A new Government survey has described the destructive capabilities of Britain?s ever-increasing deer population, and called for landowners to work together to combat the problem.

The results of the survey, which examined browse damage and impact on ground flora, were made public in a presentation given by Natural England?s Dr Emma Goldberg at last week?s annual meeting of the British Ecological Society.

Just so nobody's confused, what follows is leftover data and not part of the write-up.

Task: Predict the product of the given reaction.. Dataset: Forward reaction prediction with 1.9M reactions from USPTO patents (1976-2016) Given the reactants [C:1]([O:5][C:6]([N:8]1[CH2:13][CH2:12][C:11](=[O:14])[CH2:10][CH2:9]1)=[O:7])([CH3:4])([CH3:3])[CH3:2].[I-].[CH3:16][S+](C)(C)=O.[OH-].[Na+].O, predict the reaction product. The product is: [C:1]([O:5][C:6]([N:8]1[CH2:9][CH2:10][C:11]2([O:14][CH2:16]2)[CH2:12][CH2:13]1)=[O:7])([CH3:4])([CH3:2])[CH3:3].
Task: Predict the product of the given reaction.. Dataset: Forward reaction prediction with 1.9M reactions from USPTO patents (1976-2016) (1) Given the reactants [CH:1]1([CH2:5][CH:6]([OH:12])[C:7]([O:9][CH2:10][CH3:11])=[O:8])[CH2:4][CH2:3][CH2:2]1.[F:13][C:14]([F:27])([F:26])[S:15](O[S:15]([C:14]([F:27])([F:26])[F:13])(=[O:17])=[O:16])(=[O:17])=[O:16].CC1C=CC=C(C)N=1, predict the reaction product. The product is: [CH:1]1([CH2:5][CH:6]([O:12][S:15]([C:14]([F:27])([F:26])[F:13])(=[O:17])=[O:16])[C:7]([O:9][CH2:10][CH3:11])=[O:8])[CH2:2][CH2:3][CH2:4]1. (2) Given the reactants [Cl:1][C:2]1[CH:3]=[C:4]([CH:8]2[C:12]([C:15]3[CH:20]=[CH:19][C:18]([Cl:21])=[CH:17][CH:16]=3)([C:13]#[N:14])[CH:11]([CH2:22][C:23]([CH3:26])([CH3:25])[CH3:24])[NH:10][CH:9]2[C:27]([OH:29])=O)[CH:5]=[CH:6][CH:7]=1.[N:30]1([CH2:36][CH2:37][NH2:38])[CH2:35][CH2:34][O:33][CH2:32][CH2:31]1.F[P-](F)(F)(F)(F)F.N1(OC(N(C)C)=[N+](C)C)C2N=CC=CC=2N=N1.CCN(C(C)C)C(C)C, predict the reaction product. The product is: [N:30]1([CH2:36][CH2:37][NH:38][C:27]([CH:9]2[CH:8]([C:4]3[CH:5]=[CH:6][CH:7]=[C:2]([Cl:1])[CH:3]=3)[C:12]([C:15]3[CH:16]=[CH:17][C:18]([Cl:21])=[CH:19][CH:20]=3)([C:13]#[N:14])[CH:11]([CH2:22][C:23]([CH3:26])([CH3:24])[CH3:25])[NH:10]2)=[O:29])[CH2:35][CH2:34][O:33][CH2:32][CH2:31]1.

Speaking at the meeting, Dr Goldberg said: ?Deer numbers have certainly been rising for the past 40 years, and we believe that they are higher now than they have ever been. The ecological knock-on affect has a direct impact on plants such as hazel, privet and rarer shrubs which may get browsed out of the woodland altogether.

?This has yet another knock-on impact for other species, such as dormice or ground-nesting birds. Even butterflies can be affected because the shrub layer provides a nectar source.?

The rest of this article appears in the 28th September issue of Shooting Times.

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